If you want a good answer to how to talk to your boss that you want a raise, a change in your duties or schedule, or simply that you are leaving, think carefully about how you will start the conversation. What key phrases are you going to use, and how will you close the conversation and say goodbye, whether you leave the office successfully or not, or with doubts. 

8. Offer a possible compensation

Think about how you will compensate the company if it does you a favor. In addition to reassuring the bosses that the company will not be affected by what you are requesting, it may be useful to offer compensation for any inconvenience your request may cause.

Think carefully about what that would be because you will then have to commit and deliver on it so that they can continue to trust you. Think about it and keep your ears open in case you are counter-offered. 

9. Flee from victimhood

Do not prioritize blame or abuse the comparative aggravation. It will be hard if you do not achieve your goal or achieve it but unpleasantly and “as if they were doing you a favor or sparing your life,” but you should not collapse or use an aggressive style.

Whatever happens, you have to show professionalism and not fight back in the heat of the moment. Take some time to rethink your strategy and, in the future, from a clear perspective. You will be able to use what has happened from a more advantageous position than the one you are in now. 

10. Communicate with assertiveness

Sometimes we ask for things, sometimes we try to impose them by force, and periodically we simply report an inevitable fact. Whatever the case may be, no one wants bossy people, but no one likes those who are too soft either. If you’re going to request rather than impose, assertiveness is the best way to safeguard your position.

Think that you will most likely have to continue in a working relationship with that person, who is also your superior, and who knows how life will turn out. Protect your relationship with that person, even if they have not given you what you want or have given you a hard time. The time will come when the elegance you show now will continue to play in your favor.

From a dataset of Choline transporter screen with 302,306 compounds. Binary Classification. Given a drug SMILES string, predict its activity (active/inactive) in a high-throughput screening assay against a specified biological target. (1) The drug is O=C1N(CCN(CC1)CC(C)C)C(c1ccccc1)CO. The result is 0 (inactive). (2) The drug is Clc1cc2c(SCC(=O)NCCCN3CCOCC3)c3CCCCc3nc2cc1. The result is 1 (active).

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Test: How well do I communicate with my managers?

Answer the following questions honestly and without overthinking. Trust your intuition. 

1. Every time I ask my boss for something, my voice trembles. YES/NO

2. We have to go on a rampage if we want to be granted anything in my job. YES/NO

3. It often happens to me that I am not sure if I can ask for something or not, so I prefer not to ask anything at all. YES/NO

4. I’m never sure which way my boss will go, so I try it out and figure out as I go along how to explain what I want. YES/NO

5. I always have the feeling that I’m the one doing favors for the company instead of the other way around. I guess that’s how jobs work. YES/NO

6. I once wanted to raise a significant change in my terms and conditions, but when the meeting came around, I realized I was caught on many grounds that I didn’t know how to argue. YES/NO

7. It often happens to me that I want to ask for things I am entitled to, but I never know how to stand up for it and end up compromising more than I should. YES/NO

8. I am likely to have to take leave soon, and I dread the thought of bringing it up with my boss. YES/NO

9. There is a lot of unpaid overtime in my company, and I am getting tired of it, but I don’t know how to explain it to my boss when everyone else is doing it. YES/NO

10. I thought it was my turn in the last promotion, and they chose another coworker. I would like to know why but I’d rather not raise the issue. YES/NO 

If you answered YES to half or more of the questions, there is no need to panic, but take good note: your level of assertiveness must start to grow from now on so that claiming your role in the company does not cause you suffering or unnecessary strain. Think about it, and if you are up for it, an excellent option is to work on these aspects with a psychologist in the context of therapy. It can be a big step forward in your health and work. 

Emotional well-being for companies

At ifeel, we want to help companies with the process of building a healthy corporate culture where all members of the workforce can develop professionally. To achieve this, our team of psychologists specializing in well-being at work has created an emotional well-being program for companies.

Through this collaboration, HR managers can receive personalized, data-driven advice on how to improve their team’s psychological well-being. In addition, this program offers employees a comprehensive mental health care service structured at different levels according to their needs. Try our program today to see all its benefits.

Be sure to visit our Resources section. We have a variety of content that could be of interest: podcasts, guides for Human Resources, or Interviews with important HR managers. In addition, we have a Psychosocial Risk Factors Template and use it to comply with the requirements of the Labor Inspection.

We hope this post about how to talk to your boss has been interesting. If you want more information about our emotional well-being program for companies, simply request it and we will contact your team as soon as possible.